Bills dealing with the transfer of state roads to counties, airport contracts and the medical treatment of mentally ill patients over their objection were among the few that elicited comments from senators.
House Bill 115 would require the City and County of Honolulu to take ownership and jurisdiction over all roads for which there is a dispute over ownership and jurisdiction between the state or any of its political subdivisions and a county or a private party.
Sen. Breene Harimoto said this would put a “a huge burden” on the city and that the impacts have yet to be assessed. Some of the roads in dispute are in Kakaako.
“This may be an unfunded mandate that may be illegal,” Harimoto told his colleagues.
Honolulu Mayor Kirk Caldwell said in his written testimony earlier this session that “the City believes that the State cannot determine the ownership of privately-owned property without a court judgment in an eminent domain action or without the consent of all owners of real estate interests in the subject lands.”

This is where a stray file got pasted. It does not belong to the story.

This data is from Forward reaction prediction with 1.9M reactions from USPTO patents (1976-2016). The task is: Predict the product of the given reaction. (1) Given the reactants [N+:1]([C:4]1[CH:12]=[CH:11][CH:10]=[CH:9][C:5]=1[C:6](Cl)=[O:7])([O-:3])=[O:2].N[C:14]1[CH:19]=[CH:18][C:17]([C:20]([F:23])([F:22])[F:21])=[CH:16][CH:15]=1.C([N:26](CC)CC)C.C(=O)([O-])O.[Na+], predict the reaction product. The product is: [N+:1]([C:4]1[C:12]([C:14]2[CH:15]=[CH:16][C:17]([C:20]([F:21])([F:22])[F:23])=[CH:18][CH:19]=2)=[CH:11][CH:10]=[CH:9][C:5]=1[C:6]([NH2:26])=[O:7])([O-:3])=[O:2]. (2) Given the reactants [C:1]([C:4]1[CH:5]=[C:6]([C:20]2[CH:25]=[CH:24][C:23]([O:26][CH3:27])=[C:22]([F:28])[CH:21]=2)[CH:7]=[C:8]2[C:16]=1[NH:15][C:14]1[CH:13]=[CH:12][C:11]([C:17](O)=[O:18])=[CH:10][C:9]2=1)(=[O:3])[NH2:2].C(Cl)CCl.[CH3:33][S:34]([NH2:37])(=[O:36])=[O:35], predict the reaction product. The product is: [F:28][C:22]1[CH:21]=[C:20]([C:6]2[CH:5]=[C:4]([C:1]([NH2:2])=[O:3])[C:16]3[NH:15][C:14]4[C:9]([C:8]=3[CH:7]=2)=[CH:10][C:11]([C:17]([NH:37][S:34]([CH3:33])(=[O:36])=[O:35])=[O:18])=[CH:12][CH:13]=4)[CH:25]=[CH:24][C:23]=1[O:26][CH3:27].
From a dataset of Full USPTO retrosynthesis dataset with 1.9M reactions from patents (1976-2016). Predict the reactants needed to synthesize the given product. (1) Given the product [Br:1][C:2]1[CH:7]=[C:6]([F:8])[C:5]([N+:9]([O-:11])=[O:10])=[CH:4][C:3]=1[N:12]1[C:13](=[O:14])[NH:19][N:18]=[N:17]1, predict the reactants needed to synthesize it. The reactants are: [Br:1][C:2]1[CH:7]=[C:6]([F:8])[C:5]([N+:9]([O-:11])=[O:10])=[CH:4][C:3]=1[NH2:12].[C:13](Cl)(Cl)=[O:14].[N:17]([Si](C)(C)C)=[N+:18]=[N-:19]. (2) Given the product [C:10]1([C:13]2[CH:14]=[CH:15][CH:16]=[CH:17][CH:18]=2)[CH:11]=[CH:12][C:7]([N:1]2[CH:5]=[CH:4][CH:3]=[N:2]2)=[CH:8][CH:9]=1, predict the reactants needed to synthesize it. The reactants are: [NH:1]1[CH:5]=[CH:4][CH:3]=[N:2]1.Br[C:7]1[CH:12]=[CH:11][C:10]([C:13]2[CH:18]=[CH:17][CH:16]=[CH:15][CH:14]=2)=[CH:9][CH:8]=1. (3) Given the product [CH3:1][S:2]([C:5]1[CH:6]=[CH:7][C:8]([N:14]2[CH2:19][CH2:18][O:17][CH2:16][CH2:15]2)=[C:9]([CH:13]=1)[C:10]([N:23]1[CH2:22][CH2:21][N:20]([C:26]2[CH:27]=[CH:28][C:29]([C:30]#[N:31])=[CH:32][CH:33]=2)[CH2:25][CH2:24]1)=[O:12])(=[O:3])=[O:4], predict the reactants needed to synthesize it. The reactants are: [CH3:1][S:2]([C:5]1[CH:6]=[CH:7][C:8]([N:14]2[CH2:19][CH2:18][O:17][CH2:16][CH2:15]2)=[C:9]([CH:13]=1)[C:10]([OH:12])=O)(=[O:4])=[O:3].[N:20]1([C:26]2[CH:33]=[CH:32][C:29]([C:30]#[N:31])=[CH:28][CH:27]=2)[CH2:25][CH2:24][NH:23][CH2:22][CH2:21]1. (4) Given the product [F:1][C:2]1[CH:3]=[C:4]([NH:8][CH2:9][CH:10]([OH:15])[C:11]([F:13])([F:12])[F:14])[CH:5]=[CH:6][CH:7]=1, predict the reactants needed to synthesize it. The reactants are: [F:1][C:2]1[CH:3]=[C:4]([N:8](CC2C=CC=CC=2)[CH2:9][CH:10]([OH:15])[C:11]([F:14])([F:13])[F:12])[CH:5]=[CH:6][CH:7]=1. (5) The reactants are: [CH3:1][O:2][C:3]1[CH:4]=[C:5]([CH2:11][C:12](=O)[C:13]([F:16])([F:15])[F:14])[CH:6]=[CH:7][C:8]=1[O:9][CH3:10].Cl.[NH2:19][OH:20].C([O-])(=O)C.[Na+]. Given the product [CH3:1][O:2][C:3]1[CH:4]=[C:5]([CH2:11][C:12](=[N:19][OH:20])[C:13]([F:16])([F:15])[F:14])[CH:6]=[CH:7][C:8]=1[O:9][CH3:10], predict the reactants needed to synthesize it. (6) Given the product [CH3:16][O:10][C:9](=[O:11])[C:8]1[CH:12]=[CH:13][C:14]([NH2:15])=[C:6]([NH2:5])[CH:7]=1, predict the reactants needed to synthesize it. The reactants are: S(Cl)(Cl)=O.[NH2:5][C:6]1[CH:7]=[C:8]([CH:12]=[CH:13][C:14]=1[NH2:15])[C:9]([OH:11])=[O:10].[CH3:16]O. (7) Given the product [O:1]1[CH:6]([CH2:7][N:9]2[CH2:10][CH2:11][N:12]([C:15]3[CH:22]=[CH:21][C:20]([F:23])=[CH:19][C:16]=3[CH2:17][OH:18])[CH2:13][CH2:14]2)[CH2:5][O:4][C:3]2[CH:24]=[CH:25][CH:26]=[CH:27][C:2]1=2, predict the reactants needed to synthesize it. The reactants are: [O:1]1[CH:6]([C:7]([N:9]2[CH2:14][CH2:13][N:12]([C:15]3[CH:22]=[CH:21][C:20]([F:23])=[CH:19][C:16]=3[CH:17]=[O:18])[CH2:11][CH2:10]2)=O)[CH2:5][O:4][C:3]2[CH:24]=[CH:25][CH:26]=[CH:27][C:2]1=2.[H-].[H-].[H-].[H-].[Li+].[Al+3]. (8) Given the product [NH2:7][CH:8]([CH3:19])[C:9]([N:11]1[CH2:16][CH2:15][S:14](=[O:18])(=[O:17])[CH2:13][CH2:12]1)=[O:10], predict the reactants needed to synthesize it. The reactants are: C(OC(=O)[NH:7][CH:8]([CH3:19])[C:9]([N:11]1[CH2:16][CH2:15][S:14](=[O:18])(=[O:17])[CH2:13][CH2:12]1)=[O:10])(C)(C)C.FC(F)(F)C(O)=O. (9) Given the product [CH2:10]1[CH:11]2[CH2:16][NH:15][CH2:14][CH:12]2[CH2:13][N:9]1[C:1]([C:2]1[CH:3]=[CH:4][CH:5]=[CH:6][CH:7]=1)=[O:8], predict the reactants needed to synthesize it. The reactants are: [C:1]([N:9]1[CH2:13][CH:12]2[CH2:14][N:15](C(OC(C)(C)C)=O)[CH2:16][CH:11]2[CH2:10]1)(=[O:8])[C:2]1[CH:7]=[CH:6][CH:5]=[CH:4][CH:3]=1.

Bank of Hawaii and the Hawaii Association of Realtors were among those supporting the bill, with representatives calling it a practical solution to a perennial issue.
The measure passed 24-1, with Harimoto casting the lone “no” vote.
House Bill 997 was another measure that drew some concern from a handful of members.
The bill would exempt the operation of airport concessions from a bidding requirement. Specifically, it says monetary amounts should not be the sole or most compelling factor and basis for awarding concessions at Hawaii’s airports, according to the Department of Transportation’s testimony supporting the measure last month.
“Awarding a concessionaire agreement through a negotiation process, as compared to the highest bid, should result in improved quality food, products and services,” the DOT testimony says. “Furthermore, most mainland airports award terminal concession agreements through a negotiation process. Quality products and services offered will increase volume and sales, which in turn will increase airport concession fees.”
The bill passed with Sens. Laura Thielen, Gil Riviere, Russell Ruderman and Donna Mercado Kim voting against it.